Life is busy. Whether you’re working, running a business, or dealing with friends or loved ones, it’s important to become comfortable with saying “no” to certain opportunities in order to maintain a sense of balance and keep stress at a minimum.
Even though we would love to help as many people as possible, we simply don’t have enough time to do it all. So here are four ways to say “no” to overwhelm without burning bridges or feeling guilty in the process.
1. Propose a less time-consuming alternative.
If you want to meet up with a friend or take on a new piece of work but don’t want to make a major time commitment, try making a counteroffer.
For example, If someone is asking to meet for a night out and you simply don’t have the energy, try something like, “I’d love to meet up. Could we meet for a coffee break tomorrow afternoon instead?”
By acknowledging that you’d like to make time for the person and offering another option, you can find an happy medium that works for both of you.
2. Set schedule barriers.
If you’re dealing with a loved one or client who bombards you will calls, texts or emails, it’s time to set some barriers. You can do this by scheduling specific times into your day to spend on these activities.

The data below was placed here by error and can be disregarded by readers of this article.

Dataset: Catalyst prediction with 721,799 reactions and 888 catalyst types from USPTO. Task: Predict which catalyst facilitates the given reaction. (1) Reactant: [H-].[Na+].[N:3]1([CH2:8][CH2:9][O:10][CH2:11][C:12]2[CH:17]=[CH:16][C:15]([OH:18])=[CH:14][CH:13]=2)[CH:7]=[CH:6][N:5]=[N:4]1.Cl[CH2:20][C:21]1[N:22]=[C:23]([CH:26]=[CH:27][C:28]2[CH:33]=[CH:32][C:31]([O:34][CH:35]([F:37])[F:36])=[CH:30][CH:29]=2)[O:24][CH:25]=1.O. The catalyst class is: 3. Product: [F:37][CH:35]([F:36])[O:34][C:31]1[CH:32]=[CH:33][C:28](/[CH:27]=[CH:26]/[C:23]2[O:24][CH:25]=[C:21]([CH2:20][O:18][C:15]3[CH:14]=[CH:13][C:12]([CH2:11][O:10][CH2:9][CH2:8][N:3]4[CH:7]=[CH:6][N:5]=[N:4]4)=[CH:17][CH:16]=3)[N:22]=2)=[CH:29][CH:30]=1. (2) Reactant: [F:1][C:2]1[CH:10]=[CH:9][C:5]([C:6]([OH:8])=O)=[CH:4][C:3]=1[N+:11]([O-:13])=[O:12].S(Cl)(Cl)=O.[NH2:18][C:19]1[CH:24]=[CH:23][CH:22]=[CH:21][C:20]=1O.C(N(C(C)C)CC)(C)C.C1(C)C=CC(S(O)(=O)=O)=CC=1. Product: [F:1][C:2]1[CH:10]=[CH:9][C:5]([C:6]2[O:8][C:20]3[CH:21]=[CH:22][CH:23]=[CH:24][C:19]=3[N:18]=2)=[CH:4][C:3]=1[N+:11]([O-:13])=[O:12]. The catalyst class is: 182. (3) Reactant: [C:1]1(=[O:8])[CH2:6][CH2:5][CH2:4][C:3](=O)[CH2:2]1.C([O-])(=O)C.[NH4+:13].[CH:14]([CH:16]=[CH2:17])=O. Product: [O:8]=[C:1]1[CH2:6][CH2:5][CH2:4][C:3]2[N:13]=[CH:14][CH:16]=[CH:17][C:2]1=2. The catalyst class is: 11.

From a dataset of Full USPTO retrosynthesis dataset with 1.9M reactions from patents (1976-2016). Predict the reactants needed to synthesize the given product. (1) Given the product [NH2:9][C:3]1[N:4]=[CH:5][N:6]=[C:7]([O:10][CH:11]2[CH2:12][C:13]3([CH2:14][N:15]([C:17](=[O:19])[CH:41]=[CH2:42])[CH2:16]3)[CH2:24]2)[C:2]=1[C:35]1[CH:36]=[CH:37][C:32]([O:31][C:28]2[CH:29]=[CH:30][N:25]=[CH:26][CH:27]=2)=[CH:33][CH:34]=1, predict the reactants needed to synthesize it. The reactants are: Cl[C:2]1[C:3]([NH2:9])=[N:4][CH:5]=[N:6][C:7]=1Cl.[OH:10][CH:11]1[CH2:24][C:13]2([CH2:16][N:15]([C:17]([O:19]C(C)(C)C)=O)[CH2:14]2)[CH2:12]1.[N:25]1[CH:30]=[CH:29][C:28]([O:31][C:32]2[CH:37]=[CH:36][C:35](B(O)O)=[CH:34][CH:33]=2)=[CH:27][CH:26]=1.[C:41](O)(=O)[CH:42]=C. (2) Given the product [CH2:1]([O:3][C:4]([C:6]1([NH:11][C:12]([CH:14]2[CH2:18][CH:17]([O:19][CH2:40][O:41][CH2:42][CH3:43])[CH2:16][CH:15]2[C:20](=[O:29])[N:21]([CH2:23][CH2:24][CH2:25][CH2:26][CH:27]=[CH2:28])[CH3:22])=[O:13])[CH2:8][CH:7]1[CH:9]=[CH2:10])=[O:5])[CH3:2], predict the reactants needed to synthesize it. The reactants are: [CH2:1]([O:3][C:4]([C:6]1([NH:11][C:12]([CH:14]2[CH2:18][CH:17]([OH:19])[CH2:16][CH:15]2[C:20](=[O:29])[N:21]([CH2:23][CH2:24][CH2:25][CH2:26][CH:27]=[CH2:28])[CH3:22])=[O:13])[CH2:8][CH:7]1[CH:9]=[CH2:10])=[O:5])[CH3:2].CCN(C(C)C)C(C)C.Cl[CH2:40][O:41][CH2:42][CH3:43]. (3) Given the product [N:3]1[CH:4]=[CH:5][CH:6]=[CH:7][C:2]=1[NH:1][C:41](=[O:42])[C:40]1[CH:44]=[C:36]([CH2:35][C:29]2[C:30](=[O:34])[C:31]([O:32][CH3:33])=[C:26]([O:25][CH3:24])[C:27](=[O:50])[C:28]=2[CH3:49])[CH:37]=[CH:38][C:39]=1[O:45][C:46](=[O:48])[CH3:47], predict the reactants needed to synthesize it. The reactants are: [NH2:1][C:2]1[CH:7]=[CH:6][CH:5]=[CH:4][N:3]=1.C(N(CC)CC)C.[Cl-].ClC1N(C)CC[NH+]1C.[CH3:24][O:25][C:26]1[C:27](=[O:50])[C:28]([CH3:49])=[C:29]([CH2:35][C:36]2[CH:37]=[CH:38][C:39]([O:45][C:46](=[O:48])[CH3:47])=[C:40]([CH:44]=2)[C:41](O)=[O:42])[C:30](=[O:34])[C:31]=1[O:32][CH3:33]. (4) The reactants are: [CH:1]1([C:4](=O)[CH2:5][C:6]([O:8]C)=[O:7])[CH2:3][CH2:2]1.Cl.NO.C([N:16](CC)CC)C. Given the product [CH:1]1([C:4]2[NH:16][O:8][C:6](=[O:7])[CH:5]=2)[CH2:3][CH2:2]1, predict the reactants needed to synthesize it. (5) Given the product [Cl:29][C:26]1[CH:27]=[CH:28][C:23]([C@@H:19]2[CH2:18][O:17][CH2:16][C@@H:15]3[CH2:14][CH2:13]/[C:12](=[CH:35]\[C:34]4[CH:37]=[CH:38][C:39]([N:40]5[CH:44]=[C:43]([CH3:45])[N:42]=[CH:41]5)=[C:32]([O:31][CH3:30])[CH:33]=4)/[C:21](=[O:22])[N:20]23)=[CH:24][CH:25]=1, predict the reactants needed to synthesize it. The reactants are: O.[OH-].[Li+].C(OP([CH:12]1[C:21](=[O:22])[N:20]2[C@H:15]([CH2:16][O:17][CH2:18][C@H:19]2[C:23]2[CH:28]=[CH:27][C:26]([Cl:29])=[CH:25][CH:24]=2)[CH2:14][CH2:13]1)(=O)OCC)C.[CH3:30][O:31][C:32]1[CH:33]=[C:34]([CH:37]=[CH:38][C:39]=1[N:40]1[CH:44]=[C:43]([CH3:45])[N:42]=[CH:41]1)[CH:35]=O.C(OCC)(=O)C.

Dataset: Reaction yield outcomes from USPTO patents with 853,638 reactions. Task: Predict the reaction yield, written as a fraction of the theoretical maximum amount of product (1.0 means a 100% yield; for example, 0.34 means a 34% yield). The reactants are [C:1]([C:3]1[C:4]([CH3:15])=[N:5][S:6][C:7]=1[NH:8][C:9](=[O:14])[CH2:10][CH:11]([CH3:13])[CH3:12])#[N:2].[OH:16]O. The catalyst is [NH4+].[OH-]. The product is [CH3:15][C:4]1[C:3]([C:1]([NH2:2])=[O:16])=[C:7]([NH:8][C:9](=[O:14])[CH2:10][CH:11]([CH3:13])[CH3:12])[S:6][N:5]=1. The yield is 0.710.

Here’s an example. Give the person a heads up that you're happy to speak with them, but you're trying a new practice where you only answer emails and calls twice a day, and you'll answer their questions at those times. This way, they can expect to hear from you only at these times, rather than demanding your attention throughout the day.
If the issue is a friend or loved one wanting to spend excessive amounts of time with you, try telling the person that you are only available for certain times periods in the week. Now that they're aware of your schedule, they can arrange to see you only in during the times you feel comfortable spending with them.
3. Respectfully decline for the time being, but offer to re-evaluate in the future.
Maybe you can’t fit any more work into your schedule or you already have plans for the weekend, but you don’t want to pass up an opportunity all together. Instead of turning it down, why not let the person know when you are going to be freed up, and tentatively schedule for the future?
Try this: “I’m tied up with several projects right now, but if you’re interested, I will have more space to take this on in about two months. Can we touch base then?"
4. Turn them down softly.
If you’re dealing with someone who you know is making an unhealthy impact on your life, sometimes the best thing you can do is to let them go. To let them down in the kindest way possible, take the blame off of them, and end with offering something positive, like a compliment.
For example: “Thanks so much for thinking of me, but I feel that this opportunity is not a good fit for me. I wish you the best of luck in the future! “
There are a lot of great options for saying “no” in a loving way. Are there any examples you use to keep from putting too much on your plate?
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